Patients and tumour characteristics
Completeness of surgery
Proliferative index (%)
Different published studies used radiotherapy for PPTID
Total Number of patients in the study
Total number of patients with radiotherapy
Number of patients with Craniospinal radiotherapy
Schild et al. (1993)
No specific data
Fauchon et al. (2000)
26 patients were classified as Grade 2 and Grade 3 not PPID
Dose average 31 Gy (range 10–38 Gy)
Yes 6 patients
5 years survival 74 % and 39 % for Grade 2 and 3 respectively
Lutterbach et al. (2002)
37 specimens were retrospectively analysed to classify them as PPTIDs
Range 20–75 Gy
Median 54 Gy
Cis/Vin, Cis/Eto, Cap/Ifo,
VIP16/Cis, Vip16/D/F, MTX it, LO/CIS/VI
Median overall survival 165 months
Stoiber et al. (2010)
54 Gy/30 f L
Time to progression 84 months
Tsubasa et al. (2014)
L 54 Gy,
CSI 36 Gy
Yes 4 patients
Medial overall survival 94.1 months
Ito et al. (2014)
22 Gy/10 f L
54.4 Gy/28 f WB + L+WS
50 Gy/25 f
Yes 3 patients
Median event free survival 39 months
The presence of necrosis, mitotic rate and immunohistochemical expression of neurofilament protein are used to classify PPTIDs as grade II or III pathologically (Sato and Kubota 2009). Jouvet et al. defined that grade 2 tumour has <6 mitoses and strongly immunopositive for neurofilaments and grade 3 will have, >6 mitoses or <6 mitoses, but without strong immunostaining for neurofilaments (Jouvet et al. 2000).
Tsumanuma et al. described MIB-1 index as significantly higher in PB after analysing 13 cases of Pineal Parenchymal tumours (Tsumanuma et al. 1999). A clinicopathologic study of PPTID by Ito et al. found MIB-1 level correlates with WHO grade (Ito et al. 2014).
Figures 1 (grade II) and 2 (grade III) describe the histopathological characteristics of two of our patients. In these two cases, the tumours are more cellular than in pineocytoma and the cells have more atypical nuclei but not atypical enough to be labelled pineoblastoma. Both cases were Synaptophysin positive, which support a tumour of pineal origin.
Mitotic figures are seen (more easily identified in the grade III case) which is uncharacteristic of a pineocytoma but the low MIB-1 proliferation index would weigh against a pineoblastoma. The Fig. 1 also shows very strong positivity towards neurofilament staining.
Radiologically, PPTID is difficult to differentiate from other pineal tumours (Osborn et al. 2012; Fang and Meyers 2013). Peripheral displacement of pineal calcification may help to confirm a tumour of pineal parenchymal origin (Osborn et al. 2012). Both pineoblastoma and PPTID may show local invasion, but pineoblastoma is typically seen in children. PPID is distinguished from pinocytoma by large size and focal invasion of adjacent structures. Hemorrhage and cysts are common (Fig. 3). Therefore, it has been suggested that the Radiologist should suggest PPTID if a locally invasive enhancing pineal parenchymal tumour is seen in an adult patient. However, this finding was only seen in one of our patients, although it is interesting that this tumour also demonstrated diffusion restriction which can be a marker of cellular and more anaplastic tumours (Cha 2006). Magnetic resonance spectroscopy in one of our patients showed changes consistent with tumour, but not specific for PPTID (Fig. 4).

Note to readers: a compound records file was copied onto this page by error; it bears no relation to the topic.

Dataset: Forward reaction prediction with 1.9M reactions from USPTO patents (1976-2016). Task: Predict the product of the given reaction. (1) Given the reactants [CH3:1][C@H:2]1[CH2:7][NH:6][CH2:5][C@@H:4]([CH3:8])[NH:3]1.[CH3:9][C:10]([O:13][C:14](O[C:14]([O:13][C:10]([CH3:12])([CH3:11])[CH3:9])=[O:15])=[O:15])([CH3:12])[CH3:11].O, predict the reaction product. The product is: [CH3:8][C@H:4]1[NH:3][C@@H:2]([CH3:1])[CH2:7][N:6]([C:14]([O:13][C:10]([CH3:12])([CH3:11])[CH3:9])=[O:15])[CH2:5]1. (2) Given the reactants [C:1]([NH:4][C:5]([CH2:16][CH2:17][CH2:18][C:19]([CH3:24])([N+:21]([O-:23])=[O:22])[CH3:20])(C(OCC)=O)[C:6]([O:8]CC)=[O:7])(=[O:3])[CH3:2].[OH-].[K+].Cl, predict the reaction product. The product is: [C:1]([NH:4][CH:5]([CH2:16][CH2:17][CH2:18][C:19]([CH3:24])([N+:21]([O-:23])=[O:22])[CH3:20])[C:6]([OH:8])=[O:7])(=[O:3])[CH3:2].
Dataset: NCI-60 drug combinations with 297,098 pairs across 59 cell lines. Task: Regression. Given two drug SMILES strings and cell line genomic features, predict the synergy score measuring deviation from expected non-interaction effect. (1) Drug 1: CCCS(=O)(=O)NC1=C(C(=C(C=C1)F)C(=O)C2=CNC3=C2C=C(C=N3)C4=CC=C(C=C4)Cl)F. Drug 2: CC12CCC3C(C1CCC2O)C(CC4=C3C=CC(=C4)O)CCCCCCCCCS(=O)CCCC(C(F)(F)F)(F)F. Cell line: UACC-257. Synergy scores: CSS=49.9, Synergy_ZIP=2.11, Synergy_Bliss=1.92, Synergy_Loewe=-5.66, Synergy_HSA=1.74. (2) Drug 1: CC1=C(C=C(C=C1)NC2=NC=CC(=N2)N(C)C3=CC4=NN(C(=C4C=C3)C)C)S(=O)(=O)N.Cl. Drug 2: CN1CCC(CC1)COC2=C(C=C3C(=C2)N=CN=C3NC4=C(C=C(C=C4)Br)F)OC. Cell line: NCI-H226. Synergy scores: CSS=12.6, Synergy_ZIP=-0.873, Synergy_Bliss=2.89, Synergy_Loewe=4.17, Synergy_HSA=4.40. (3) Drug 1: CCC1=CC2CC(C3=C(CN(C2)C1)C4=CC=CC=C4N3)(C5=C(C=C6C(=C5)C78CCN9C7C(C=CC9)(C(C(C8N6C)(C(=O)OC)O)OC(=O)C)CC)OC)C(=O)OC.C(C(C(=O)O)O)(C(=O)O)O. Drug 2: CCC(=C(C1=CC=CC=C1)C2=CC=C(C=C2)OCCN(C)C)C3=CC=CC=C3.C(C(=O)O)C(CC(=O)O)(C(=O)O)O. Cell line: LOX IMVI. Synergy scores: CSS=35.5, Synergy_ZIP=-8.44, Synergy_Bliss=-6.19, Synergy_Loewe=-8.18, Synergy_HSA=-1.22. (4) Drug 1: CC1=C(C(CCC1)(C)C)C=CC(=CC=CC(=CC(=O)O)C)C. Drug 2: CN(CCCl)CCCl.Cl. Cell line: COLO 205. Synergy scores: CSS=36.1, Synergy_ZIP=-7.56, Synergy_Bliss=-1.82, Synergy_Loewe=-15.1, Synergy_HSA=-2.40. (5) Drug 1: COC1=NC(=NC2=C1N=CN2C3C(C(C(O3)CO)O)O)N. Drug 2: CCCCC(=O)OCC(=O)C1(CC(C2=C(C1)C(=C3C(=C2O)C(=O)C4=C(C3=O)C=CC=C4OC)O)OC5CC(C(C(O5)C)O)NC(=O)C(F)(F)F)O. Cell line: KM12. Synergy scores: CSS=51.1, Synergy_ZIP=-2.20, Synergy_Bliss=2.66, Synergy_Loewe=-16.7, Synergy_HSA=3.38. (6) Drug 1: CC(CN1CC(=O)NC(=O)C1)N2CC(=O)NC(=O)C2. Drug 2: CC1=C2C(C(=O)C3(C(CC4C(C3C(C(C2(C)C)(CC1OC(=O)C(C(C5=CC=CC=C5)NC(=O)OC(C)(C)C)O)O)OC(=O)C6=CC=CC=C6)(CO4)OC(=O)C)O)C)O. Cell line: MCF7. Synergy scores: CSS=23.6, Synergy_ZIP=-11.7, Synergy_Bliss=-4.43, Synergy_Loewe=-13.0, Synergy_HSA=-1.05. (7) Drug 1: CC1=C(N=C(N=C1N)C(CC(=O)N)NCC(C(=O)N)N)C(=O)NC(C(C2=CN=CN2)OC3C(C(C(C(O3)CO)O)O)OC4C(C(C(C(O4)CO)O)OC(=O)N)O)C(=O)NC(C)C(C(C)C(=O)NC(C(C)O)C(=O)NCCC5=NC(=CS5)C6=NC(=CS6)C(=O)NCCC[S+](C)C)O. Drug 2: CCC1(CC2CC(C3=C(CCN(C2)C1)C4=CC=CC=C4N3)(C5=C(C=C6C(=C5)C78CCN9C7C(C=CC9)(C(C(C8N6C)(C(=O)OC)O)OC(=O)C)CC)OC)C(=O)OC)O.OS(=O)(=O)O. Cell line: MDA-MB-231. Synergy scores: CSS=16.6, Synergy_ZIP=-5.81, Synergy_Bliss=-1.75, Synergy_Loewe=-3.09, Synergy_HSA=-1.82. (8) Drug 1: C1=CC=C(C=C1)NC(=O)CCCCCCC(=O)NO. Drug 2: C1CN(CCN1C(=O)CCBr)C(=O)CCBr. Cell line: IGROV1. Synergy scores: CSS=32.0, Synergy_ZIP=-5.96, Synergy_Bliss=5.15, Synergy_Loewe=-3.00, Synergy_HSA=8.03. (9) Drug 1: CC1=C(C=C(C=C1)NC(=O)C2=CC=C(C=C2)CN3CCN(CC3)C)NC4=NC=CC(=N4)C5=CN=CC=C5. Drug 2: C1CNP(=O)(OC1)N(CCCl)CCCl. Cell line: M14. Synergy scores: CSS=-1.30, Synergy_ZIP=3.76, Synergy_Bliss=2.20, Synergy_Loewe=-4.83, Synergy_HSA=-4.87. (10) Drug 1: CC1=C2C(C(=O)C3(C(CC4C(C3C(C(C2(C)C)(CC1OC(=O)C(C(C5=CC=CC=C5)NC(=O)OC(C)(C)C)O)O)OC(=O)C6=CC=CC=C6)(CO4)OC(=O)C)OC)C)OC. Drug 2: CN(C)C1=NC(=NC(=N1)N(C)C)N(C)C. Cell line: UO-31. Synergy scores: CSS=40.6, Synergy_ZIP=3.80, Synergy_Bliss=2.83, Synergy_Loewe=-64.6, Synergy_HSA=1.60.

Four patients had an R2-resection due to tumour location and invasion toward the surrounding eloquent areas. One patient had biopsy only. No post operative complication was documented. All the patients were treated with external beam radiation therapy post operatively.
All patients were treated in supine position and immobilised with Beam Directed Shell (BDS). Planning CT scan was fused with post operative MRI scan to delineate tumour volume. Gross Tumour Volume (GTV) was defined as all visible tumour on post operative MRI scan and planning CT scan. Clinical Target Volume (CTV) was created by adding a 15 mm margin to the GTV. CTV to Planning Treatment Volume (PTV) margin was 5 mm. The prescribed dose was 54 Gy in 30 fractions (1.8 Gy per fraction). The radiation was delivered by a linear accelerator with energy of 6 MV. Patients were assessed for side effects and compliance with treatment on a weekly basis during therapy. Patients underwent 3 monthly follow-up MRI scans in the first year and then 6 monthly thereafter.
All patients had an uneventful post-operative recovery. No serious intracranial bleeding was recorded in the perioperative period. No patients exhibited evidence of neurocognitive disorders, neither was there any evidence of cerebral white matter abnormalities on follow up MRI scans. So far no endocrine deficiency or visual impairment has been documented.
There is limited evidence available to guide the management of PPTID and currently no general consensus exists concerning treatment. Our study may add important evidence regarding viable treatment outcomes with localised field radiation therapy in PPTID.
PPTID is radiosensitive tumour (Anan et al. 2006). Rickert et al. reported that PPTIDs resembled PB genomically but PC prognostically, which raised an important question of whether PPTIDs should be treated in a similar fashion to PC or PB (Rickert et al. 2001).